Have a cracked or fractured tooth? Is your tooth decayed? If you are suffering from any of such problems that have affected portions of a tooth then you need thorough composite filling with effective dental assistance.
What is a Composite Filling?
A composite filling is closely matched tooth-colored filling made of resin and that is used to fill the affected tooth area after removing that part. The filling is prepared in a way that it is highly strong and matches the color and shape of the existing tooth. Like with any other dental restoration, composite fillings are also not permanent but last for years and must be taken care of with good oral hygiene.
Reasons for Composite Fillings
- Broken or cracked tooth
- Chipped tooth
- Decayed or worn tooth
- To close space between two teeth
What happens when you get composite fillings?
If you are having composite fillings done to your teeth, then you can expect some sensitivity to hold and cold initially, but it recedes soon as the tooth acclimatizes to the filling.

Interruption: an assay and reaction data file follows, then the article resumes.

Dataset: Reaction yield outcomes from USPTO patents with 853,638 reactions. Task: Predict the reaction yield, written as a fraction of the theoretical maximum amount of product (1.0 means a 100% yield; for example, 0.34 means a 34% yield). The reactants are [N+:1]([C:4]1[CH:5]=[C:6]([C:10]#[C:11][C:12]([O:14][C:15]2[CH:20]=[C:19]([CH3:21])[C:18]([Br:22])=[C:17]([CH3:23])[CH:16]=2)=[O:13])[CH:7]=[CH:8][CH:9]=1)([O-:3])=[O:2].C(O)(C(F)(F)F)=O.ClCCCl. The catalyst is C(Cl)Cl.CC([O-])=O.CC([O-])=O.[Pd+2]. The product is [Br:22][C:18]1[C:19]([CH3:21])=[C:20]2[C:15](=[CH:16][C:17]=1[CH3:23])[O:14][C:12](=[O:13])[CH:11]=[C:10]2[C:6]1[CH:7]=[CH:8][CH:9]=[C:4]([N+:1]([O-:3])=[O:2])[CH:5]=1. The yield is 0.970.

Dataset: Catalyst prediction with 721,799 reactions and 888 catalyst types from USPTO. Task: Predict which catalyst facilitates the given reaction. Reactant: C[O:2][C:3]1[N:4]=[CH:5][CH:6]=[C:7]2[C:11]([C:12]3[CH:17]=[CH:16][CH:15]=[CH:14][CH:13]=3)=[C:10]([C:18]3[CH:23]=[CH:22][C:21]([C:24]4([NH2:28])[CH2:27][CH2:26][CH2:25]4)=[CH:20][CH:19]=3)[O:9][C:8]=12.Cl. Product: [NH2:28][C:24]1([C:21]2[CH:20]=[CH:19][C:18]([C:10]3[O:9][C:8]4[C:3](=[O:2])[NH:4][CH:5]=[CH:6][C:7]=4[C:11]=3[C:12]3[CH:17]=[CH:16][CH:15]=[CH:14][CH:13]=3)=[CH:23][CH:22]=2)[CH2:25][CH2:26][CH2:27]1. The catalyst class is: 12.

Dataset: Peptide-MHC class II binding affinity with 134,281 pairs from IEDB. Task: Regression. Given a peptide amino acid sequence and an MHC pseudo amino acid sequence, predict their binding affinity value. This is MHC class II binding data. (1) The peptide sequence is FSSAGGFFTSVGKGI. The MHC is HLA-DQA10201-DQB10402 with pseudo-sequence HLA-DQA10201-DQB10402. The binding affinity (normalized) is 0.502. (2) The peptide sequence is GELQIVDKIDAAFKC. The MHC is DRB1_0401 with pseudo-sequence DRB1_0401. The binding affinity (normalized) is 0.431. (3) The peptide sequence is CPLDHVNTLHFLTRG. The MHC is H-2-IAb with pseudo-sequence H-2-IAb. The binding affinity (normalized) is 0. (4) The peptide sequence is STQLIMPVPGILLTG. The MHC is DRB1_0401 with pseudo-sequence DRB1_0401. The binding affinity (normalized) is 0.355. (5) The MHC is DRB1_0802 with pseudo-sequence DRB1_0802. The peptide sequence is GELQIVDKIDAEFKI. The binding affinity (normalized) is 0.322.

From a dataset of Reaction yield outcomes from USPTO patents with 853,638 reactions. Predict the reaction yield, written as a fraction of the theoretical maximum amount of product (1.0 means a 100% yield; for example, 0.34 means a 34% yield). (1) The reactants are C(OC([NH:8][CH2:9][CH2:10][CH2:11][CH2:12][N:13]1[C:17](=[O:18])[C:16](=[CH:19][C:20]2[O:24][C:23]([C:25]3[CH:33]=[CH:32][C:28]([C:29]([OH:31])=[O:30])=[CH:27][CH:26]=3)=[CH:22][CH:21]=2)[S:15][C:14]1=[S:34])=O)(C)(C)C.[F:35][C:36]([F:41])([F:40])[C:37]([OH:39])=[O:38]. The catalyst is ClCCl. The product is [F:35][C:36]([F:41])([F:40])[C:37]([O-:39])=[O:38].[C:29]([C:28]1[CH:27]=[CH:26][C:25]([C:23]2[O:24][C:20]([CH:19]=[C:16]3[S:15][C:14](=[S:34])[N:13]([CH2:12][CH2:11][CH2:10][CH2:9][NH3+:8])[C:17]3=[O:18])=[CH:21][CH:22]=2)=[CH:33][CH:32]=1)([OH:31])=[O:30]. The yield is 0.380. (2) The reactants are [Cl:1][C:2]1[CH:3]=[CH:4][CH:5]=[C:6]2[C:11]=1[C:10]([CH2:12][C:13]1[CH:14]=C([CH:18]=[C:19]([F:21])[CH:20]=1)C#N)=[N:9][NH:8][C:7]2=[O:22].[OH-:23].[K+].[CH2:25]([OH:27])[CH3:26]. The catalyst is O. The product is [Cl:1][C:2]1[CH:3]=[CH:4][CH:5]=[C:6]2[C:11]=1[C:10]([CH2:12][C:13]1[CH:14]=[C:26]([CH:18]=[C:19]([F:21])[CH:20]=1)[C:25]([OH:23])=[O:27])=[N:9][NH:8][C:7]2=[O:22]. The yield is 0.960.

Health Concerns over Composite Fillings
Including three constituents, namely coupling agent, inorganic filler and a resin matrix, composite filling contains Bis-GMA, made from the Bisphenol-A (BPA) monomer. This element is thought to induce effects alike estrogen in human body, and therefore may raise eyebrows in people.
Bisphenol-A (BPA) is added to the fillings to improve the strength of the filling components and the flexibility of the end product to mimic the shape and functioning of the tooth naturally.
Does this cause any problem?
If we go deeply into the effects of BPA, it is linked with some health issues like disrupting hormone levels, along with affecting behavior in young children and some other issues. While this may sound alarming, the research, health experts and the US FDA has stated that the level of BPA used in composite fillings is not at all harmful, and does not cause any risk to infants, children and adults. The related health regulatory bodies have maintained that composite resins containing BPA can be safely used, as they pass through proper test and approval for use.
If we compare, daily activities of people like drinking beverages in plastic cups, wraps and bottles expose us to a higher amount of BPA than the relatively low and minimal found in composite fillings. So we can assume that composite fillings are safe to use for decayed, fractured and cracked tooth and are now becoming more popular amongst dentists for the tooth-colored finish they provide.